And now, I go forth to think on bivalves and cephalopods.

Warm Now,
Aunt Beast
greygirlbeast: (Kraken)
First, because [livejournal.com profile] docbrite posted one and I am a copycat, here's a map of all the US states I've visited. This summer, I'll be making Maine for the first time, and then, in the autumn, I'll get my first trip through Ohio, on the way to Minnesota. But, here's how it stands:



create your own personalized map of the USA


And now, a somewhat wonderful short film, The Anachronism:

The Anachronism (Full Film) from Anachronism Pictures on Vimeo.

greygirlbeast: (Middle Triassic)
Yeah, so...despite what people might think, whatever preconceived ideas might have been nurtured by the sort of erotica I write, it is only very rarely that I have sex dreams. That is, dreams with sexual content, much less dreams wherein I actually get any. This morning, however, I had what can only be described as a Buffy slash fic dream. Me and Willow (Alyson Hannigan). Only she was older, and was dressed very like Stevie Nicks (some might say this is a Wiccan's worst nightmare). And I was a werewolf. And just as things were getting interesting, Spooky (who'd been there all along, watching from the sidelines), told us we should both put our clothes back on. And we did. And then the dream headed off elsewhere. Spooky claims that I cannot hold her responsible for things she did in my dreams. I mean, to her credit, in her defence, it was my dream. But...I'm suspicious.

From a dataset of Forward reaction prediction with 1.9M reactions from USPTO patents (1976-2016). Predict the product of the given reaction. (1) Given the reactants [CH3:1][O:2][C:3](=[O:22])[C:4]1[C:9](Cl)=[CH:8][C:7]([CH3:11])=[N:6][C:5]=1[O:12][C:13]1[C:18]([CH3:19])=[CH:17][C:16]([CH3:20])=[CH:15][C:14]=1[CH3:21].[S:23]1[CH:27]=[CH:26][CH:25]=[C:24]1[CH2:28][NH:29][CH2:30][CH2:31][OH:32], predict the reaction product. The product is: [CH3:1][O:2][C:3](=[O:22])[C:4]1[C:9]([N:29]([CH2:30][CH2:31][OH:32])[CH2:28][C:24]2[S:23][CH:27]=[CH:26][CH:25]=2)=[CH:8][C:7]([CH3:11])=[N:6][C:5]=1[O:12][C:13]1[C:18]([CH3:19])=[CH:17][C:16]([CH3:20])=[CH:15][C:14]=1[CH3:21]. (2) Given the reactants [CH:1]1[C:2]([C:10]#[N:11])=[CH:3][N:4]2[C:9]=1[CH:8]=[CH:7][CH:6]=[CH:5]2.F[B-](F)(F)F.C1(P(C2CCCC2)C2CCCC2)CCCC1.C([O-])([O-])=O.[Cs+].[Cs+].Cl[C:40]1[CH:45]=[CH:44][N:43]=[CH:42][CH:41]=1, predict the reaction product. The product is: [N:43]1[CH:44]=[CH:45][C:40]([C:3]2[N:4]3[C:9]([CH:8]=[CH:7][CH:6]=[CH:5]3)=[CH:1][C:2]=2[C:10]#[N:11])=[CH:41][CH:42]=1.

Yesterday? Exquisite. We left Providence sometime between 12:30 and 1 p.m. (CaST), and took 95 south and then west out of Rhode Island and into Connecticut. It was cold, but there were clouds to hide the sky. I'd brought Lovecraft along, just in case I needed something to read, to keep my eyes off the blue sky. But the clouds were there to keep it at bay. We reached New Haven about 2:30 p.m. (CaST). Upon reaching the Yale campus, our first destination was the Grove Street Cemetery (organized in 1796, incorporated October 1797). We parked on Hillhouse Avenue, then walked west to Prospect, then turned west again on Grove Street. Anyway, the Grove Street Cememtery is one of the most beautiful cemeteries I have ever seen, with lots of Egyptian Revival architecture. There were exceptionally fat, fuzzy grey squirrels everywhere, and great hordes of pigeons. Well, flocks, I suppose, not hordes. We soon located the gravestone of Othniel Charles Marsh (October 29, 1831 – March 18, 1899), one half of the "Great Bone War." I'm sort of ashamed that I managed to visit Marsh's grave before Edward Drinker Cope's, seeing as how I always had a much greater admiration for Cope (and someday I'll tell you the story of my incredibly tiny role in the history of the Cope/Marsh feud). I laid a dime on the pink granite monument, despite my misgivings about Marsh. Buried next to him is another Yale paleontologist, Charles Schuchert (July 3, 1858-November 20 1942), who coined the term paleobiology in 1904. Anyway, regardless of his pomposity and dirty dealings, Marsh named such dinosaurs as Torosaurus, Apatosaurus, and Allosaurus, as well as the Cretaceous toothed birds, Hesperornis and Ichthyornis.